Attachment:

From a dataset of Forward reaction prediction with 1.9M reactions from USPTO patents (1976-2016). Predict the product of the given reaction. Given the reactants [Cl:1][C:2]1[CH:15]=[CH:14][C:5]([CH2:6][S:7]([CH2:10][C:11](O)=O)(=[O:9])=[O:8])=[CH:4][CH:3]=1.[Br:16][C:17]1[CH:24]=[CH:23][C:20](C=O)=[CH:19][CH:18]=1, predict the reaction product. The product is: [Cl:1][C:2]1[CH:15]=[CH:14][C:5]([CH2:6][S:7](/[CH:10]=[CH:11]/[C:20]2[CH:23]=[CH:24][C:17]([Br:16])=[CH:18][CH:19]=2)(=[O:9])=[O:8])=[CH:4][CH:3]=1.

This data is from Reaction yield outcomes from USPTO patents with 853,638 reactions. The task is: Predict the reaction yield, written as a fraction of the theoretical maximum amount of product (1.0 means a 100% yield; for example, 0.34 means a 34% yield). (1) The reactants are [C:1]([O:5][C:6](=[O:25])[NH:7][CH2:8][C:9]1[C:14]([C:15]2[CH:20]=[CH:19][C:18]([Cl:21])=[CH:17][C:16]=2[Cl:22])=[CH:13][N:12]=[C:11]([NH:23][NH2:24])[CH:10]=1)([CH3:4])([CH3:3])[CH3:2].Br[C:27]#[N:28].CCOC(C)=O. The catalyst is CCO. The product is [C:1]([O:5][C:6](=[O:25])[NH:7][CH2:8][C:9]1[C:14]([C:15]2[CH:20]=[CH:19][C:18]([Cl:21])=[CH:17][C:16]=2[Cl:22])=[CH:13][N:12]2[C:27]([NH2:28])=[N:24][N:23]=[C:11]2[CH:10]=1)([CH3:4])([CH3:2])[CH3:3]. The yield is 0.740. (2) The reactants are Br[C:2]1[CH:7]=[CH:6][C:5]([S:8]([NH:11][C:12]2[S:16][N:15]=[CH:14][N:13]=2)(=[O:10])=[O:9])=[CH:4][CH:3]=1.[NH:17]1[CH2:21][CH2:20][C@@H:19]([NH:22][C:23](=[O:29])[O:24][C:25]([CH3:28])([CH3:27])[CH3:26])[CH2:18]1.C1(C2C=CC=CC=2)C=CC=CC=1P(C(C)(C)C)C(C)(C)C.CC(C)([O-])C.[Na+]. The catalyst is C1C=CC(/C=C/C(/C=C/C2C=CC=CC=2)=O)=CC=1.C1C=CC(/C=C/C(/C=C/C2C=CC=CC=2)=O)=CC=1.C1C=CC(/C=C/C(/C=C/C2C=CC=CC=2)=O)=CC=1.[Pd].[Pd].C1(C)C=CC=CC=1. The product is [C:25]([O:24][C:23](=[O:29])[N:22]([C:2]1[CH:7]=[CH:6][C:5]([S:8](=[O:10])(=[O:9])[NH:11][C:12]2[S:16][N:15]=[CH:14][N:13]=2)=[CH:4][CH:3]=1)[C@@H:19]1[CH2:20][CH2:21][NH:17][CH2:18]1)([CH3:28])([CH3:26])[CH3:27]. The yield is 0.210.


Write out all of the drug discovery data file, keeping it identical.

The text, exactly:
From a dataset of Forward reaction prediction with 1.9M reactions from USPTO patents (1976-2016). Predict the product of the given reaction. Given the reactants [Cl:1][C:2]1[CH:15]=[CH:14][C:5]([CH2:6][S:7]([CH2:10][C:11](O)=O)(=[O:9])=[O:8])=[CH:4][CH:3]=1.[Br:16][C:17]1[CH:24]=[CH:23][C:20](C=O)=[CH:19][CH:18]=1, predict the reaction product. The product is: [Cl:1][C:2]1[CH:15]=[CH:14][C:5]([CH2:6][S:7](/[CH:10]=[CH:11]/[C:20]2[CH:23]=[CH:24][C:17]([Br:16])=[CH:18][CH:19]=2)(=[O:9])=[O:8])=[CH:4][CH:3]=1.

This data is from Reaction yield outcomes from USPTO patents with 853,638 reactions. The task is: Predict the reaction yield, written as a fraction of the theoretical maximum amount of product (1.0 means a 100% yield; for example, 0.34 means a 34% yield). (1) The reactants are [C:1]([O:5][C:6](=[O:25])[NH:7][CH2:8][C:9]1[C:14]([C:15]2[CH:20]=[CH:19][C:18]([Cl:21])=[CH:17][C:16]=2[Cl:22])=[CH:13][N:12]=[C:11]([NH:23][NH2:24])[CH:10]=1)([CH3:4])([CH3:3])[CH3:2].Br[C:27]#[N:28].CCOC(C)=O. The catalyst is CCO. The product is [C:1]([O:5][C:6](=[O:25])[NH:7][CH2:8][C:9]1[C:14]([C:15]2[CH:20]=[CH:19][C:18]([Cl:21])=[CH:17][C:16]=2[Cl:22])=[CH:13][N:12]2[C:27]([NH2:28])=[N:24][N:23]=[C:11]2[CH:10]=1)([CH3:4])([CH3:2])[CH3:3]. The yield is 0.740. (2) The reactants are Br[C:2]1[CH:7]=[CH:6][C:5]([S:8]([NH:11][C:12]2[S:16][N:15]=[CH:14][N:13]=2)(=[O:10])=[O:9])=[CH:4][CH:3]=1.[NH:17]1[CH2:21][CH2:20][C@@H:19]([NH:22][C:23](=[O:29])[O:24][C:25]([CH3:28])([CH3:27])[CH3:26])[CH2:18]1.C1(C2C=CC=CC=2)C=CC=CC=1P(C(C)(C)C)C(C)(C)C.CC(C)([O-])C.[Na+]. The catalyst is C1C=CC(/C=C/C(/C=C/C2C=CC=CC=2)=O)=CC=1.C1C=CC(/C=C/C(/C=C/C2C=CC=CC=2)=O)=CC=1.C1C=CC(/C=C/C(/C=C/C2C=CC=CC=2)=O)=CC=1.[Pd].[Pd].C1(C)C=CC=CC=1. The product is [C:25]([O:24][C:23](=[O:29])[N:22]([C:2]1[CH:7]=[CH:6][C:5]([S:8](=[O:10])(=[O:9])[NH:11][C:12]2[S:16][N:15]=[CH:14][N:13]=2)=[CH:4][CH:3]=1)[C@@H:19]1[CH2:20][CH2:21][NH:17][CH2:18]1)([CH3:28])([CH3:26])[CH3:27]. The yield is 0.210.